By now, it's difficult to talk about James Dewitt Yancey - the accomplished producer and aspiring rapper known as Jay Dee, and more commonly J Dilla, or just Dilla, who passed away in 2006 - without dipping into hagiography. His legacy means many different things to hip-hop fans; he brought Pharcyde (and much of hip-hop) into adulthood on Pharcyde's 1995 album LabCabinCalifornia, placing warm and sunny beats under the L.A. quartet's disillusioned musings on identity, purpose, and struggles against commerce.
Renowned for his production work for De La Soul, Common and Slum Village, J Dilla always regarded himself as something of a dilettante on the mic. Yet his distinctive drawl was imbued with a charm that countered any technical shortcomings. Not that MCA were convinced; they shelved his 2002 vocal album The Diary upon receipt. As his tragic death in 2006 led to a re-evaluation of his work, his estate became a legal battleground, delaying attempts to release the album until now.
“Jay Dee may be the worst rapping producer since Warren G,” Jon Caramnica wrote for Spin in 2000. That was the general sentiment regarding the mic-controlling of Slum Village’s own J Dilla at the turn of the century. When the Detroit native signed a two-album deal with MCA in 2001, the implicit directive—as is the case with nearly all major label deals—was not to get any rash ideas about breaking the mold.
It’s taken nearly 15 years and much legal wrangling for this album by Detroit producer J Dilla, who died in 2006, to see the light of day. Having built his reputation with beats for A Tribe Called Quest, the Roots et al, Dilla took the unusual step of recruiting others to produce his major label debut so he could devote more energy to rapping. As a vocalist, The Diary shows him to be agile and often abrasive – anger against US law enforcement surges through Fuck the Police – but somewhat lacking in imaginative range, falling back on standard jibes and brags.
The late J Dilla shot to fame in the '90s and early '00s for his textured, soul infused production of alt-rap and neb-soul classics like Janet Jackson's "Got Til It's Gone," Common's "The Light," plus his acclaimed albums like Donuts and Champion Sound (which he recorded as JayLib with fellow crate digging producer Madlib). .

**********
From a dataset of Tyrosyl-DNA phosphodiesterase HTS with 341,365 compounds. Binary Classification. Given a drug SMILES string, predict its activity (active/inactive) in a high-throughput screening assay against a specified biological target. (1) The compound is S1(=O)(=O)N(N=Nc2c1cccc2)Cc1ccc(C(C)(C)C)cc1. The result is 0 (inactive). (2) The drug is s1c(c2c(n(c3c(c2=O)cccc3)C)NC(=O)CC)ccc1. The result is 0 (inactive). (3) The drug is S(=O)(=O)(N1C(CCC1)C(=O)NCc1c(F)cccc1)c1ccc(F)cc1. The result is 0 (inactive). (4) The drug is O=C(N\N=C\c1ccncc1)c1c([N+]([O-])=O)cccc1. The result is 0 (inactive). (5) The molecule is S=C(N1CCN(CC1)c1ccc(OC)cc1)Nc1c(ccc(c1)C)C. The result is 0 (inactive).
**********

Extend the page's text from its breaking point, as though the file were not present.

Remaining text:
The legacy that J Dilla left behind after his tragic death in 2006 is largely as a producer but his newest posthumous album, The Diary, gives a boost to his power as an MC. J Dilla is regarded as one of the greatest beatmakers of all time. Many of the albums released since his death have been collections of unreleased beats, either left by themselves or with a verse from a rapper whom he was either friends with or he inspired.
In the late 1990s and early 2000s, the hip-hop producer J Dilla became something of a mystic, an oracle of warm, enveloping hip-hop and soul. He was a producer of earthy hits by Common and the Pharcyde, among others, and an extended producing partner of A Tribe Called Quest. But what J Dilla (Dilla for short) was truly revered for was integrity and vibration — a Dilla beat floated in almost ineffable ways.
Taken purely at face value, J Dilla’s The Diary should be treated with skepticism at best and contempt at worst. Hip hop is not a genre known for a sensitive approach to deceased artists; Tupac’s hologram at Coachella a couple of years ago hardly screamed dignity, but then again, his back catalogue - limited only on the grounds of the tight timeframe he actually had on this planet - has been raked over and bastardised so many times that having him appear on stage via laser projector only really seemed like the next logical step in a series of moves that racked up cash and stirred deep discomfort with genuine fans all at the same time. We lost Dilla in 2006, in the sort of abrupt and random fashion that more or less defines the word cruelty.